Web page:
"On A Frozen Lake"
The sun shone on the grey ice. It was barren of snow, unusual for early March, but the broken mirror of the surface didn’t complain. It sat like a disk in between the forested banks, and even though the centre was cracked open the surface was studded with the tin sided huts of ice fishermen.
Inside were the frosty gentlemen themselves, determinedly sifting through winter’s slim pickings for the stalwart perch and pickerel which had braved the frozen winter. The blundering fish weren’t having any of it; hiding in the frozen trenches they spurned the bait lowered to them. Sitting quiet in the mud or drifting lazy in the churlish current, they fought their frozen psychological battle with the men above by floating entranced past the proffered giblets.
Steven Wilkes had won a battle against an old and battered pickerel, which now lay frozen in his lunchbox outside, but now waged another war for tomorrow’s lunch against the denizens of the deep. Currently they were winning with their sheer will to ignore him, and the turkey’s heart drifted sullenly on his hook, with muscles thin and lank blossoming with each beat of the current.
He was in a sort of haze that comes with alcohol and the dreaming stillness of winter. Steve dreamed he was listening to Springsteen in his car, with the possibility of work looming on the horizon. But part of him was still awake, and aware that Springsteen was on his radio in the corner, which cackled with static and tuned in and out of KL 98.8 and a talk show a few stations over. The man’s voice interrupted Bruce periodically, and dragged him into awareness every few minutes. He came out of his haze quickly with the tug on the lure.
The bait had been taken by a fish with a veritable lust for life, and the closing of battle lines was fraught with fear and danger. The entity of warfare had caught each of them, not the politicized war of man for man but that of the hungry against his food, and it was the food that fought the hardest, and with the most futility, against the predator drawing it close.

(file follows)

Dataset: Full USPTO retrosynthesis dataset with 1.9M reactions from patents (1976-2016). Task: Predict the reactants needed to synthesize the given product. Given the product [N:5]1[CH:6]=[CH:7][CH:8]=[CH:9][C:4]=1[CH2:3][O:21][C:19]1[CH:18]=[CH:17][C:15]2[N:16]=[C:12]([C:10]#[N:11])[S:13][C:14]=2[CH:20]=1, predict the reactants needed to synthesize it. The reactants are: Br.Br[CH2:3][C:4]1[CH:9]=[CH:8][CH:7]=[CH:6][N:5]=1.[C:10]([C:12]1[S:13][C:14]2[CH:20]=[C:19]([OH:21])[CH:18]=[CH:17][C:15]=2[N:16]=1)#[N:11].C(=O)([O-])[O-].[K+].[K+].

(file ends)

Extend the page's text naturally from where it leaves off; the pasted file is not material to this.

Still, Steve was surprised by what he had caught. For what he drew into the hut was not a pickerel, or a perch, or any fish at all, but an otter.
A short scuffle brought the animal against him, where it snorted into his gloves while his fingers probed the hook lodged in its gum line. A series of mewls spoke its protest, and then a loose otter was in his arms. It clawed at his coat and dove its head into his elbow where it set up snorting again.
He tried to get a grip on the wriggling creature so that he could put it back in the hole before it could tear the place up. Eventually it gave up on his elbow and turned imploringly to him, and in the soulful little eyes was something familiar. It was the sound of the sea and a moment that he had long ago forgotten, something so unrelated to his day to day existence that there was no wonder why it had left his memory for the past decades.